Qual-Med Inc., a health-care provider based in Colorado, disclosed Friday that it has offered to acquire Health Net for $300 million, thus becoming at least the fifth outside bidder for the big California health maintenance organization.
The Qual-Med proposal, whose price surpasses those of the other offers, was delivered to Woodland Hills-based Health Net last month, and the HMO's board "has examined it and continues to, along with many other submissions," spokesman Jim Lucas said.
The bidding war for Health Net--the state's second-largest HMO with about 840,000 members--was sparked in May when its management, led by Chairman Roger F. Greaves, proposed to acquire the organization at the same time the HMO converts from nonprofit to for-profit status.
Any takeover deal first must be approved by Health Net's directors, then approved by the state Department of Corporations. So far, Health Net's board, which is dominated by members of the management buyout group, has signaled no interest in any of the offers.
Although the outside bidders have topped the management group's offer, the Department of Corporations says it cannot force the board to give closer consideration to one bid or another, regardless of the prices offered. And the outside suitors can't try to circumvent management by taking their offers directly to stockholders because Health Net is not publicly held.
Qual-Med, a 6-year-old company based in Monte Vista, Colo., operates HMOs for a total of 235,000 members in Colorado, California, Idaho, New Mexico, Oregon and Washington. The company, which had revenue of $142 million in 1990, has been rapidly building its business through acquisitions. One of its most recent purchases was Dec. 31, when it bought HEALS, an HMO in Northern California.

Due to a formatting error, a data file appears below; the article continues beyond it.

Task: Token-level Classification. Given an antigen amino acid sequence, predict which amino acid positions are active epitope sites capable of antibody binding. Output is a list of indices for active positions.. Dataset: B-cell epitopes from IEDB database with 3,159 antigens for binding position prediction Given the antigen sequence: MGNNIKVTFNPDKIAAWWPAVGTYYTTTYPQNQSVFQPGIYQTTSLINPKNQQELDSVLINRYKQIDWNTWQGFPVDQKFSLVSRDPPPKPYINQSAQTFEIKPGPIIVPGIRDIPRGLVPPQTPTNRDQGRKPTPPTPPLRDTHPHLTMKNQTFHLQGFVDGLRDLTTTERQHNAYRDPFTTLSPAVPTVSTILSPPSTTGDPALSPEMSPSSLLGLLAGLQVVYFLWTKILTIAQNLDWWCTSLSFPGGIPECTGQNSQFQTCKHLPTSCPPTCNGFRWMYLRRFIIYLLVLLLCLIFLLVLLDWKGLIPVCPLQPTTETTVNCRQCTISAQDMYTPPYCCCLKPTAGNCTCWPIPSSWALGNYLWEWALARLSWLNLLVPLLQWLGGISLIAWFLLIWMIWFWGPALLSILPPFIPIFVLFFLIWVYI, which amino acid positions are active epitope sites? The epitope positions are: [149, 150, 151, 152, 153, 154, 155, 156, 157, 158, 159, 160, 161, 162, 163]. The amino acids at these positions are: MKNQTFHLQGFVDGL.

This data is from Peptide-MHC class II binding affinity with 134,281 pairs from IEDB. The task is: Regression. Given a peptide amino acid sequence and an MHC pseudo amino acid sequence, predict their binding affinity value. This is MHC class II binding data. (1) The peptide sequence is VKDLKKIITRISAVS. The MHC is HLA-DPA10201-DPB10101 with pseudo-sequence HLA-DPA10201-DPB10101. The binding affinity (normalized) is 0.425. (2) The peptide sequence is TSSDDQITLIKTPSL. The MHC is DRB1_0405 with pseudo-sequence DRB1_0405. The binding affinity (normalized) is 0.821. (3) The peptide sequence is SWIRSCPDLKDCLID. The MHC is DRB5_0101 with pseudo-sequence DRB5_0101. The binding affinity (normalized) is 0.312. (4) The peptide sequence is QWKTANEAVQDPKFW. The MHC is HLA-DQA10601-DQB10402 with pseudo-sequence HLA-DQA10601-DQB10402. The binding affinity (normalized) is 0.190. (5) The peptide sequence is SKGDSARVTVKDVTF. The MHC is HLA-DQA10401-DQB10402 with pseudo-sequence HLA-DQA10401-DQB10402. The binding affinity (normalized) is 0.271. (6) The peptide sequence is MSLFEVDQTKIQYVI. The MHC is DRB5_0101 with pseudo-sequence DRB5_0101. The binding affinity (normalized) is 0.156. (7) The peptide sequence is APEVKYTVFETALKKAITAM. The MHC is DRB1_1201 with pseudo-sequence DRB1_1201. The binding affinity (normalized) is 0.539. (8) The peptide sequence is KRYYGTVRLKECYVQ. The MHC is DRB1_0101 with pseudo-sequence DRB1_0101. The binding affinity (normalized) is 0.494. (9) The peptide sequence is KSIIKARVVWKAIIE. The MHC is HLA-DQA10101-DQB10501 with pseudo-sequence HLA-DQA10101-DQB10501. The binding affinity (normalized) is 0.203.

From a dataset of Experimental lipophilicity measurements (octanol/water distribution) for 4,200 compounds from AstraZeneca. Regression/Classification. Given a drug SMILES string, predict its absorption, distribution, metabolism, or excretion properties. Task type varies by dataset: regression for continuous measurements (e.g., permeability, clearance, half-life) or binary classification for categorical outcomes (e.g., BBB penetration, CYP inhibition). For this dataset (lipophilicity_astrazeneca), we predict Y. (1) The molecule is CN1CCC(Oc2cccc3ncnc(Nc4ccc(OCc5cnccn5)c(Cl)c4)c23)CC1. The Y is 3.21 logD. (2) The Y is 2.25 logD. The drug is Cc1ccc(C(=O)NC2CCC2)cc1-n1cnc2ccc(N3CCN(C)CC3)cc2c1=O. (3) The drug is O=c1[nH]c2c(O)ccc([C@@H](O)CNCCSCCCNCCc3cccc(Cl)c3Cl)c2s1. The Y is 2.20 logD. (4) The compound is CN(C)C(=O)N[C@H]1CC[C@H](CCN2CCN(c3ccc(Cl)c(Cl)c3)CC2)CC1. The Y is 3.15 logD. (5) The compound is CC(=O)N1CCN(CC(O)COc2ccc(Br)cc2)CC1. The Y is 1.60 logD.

Qual-Med also went public June 11 with an initial stock offering that raised $44 million for the company.
The other offers for Health Net included one for $225 million from Humana Inc., a major hospital operator based in Louisville, Ky.; a $200-million proposal from Shamrock Investments, a Los Angeles investor group, and a $135-million bid from Pacific Mutual Life Insurance Co. in Newport Beach. Also, Blue Cross of California, the Woodland Hills-based nonprofit operator of the state's largest health insurance concern, proposed a straight merger with Health Net.
To convert to for-profit status, an HMO in California must contribute an amount equal to its "fair market value" to a charitable foundation, and Health Net's plan calls for the contribution to be $108 million. The idea is to reimburse the public for having allowed the HMO to grow under its tax-exempt status.
Simultaneously, Health Net's management would purchase ownership of the new, for-profit Health Net for $1.5 million. If Health Net went public or was purchased in future years, management could reap many times that investment.
Even before the outside suitors began submitting their bids, critics complained that $108 million vastly understated Health Net's value and would shortchange the public. Health Net has said the valuation was made by an outside accounting firm under guidelines set down by state regulators.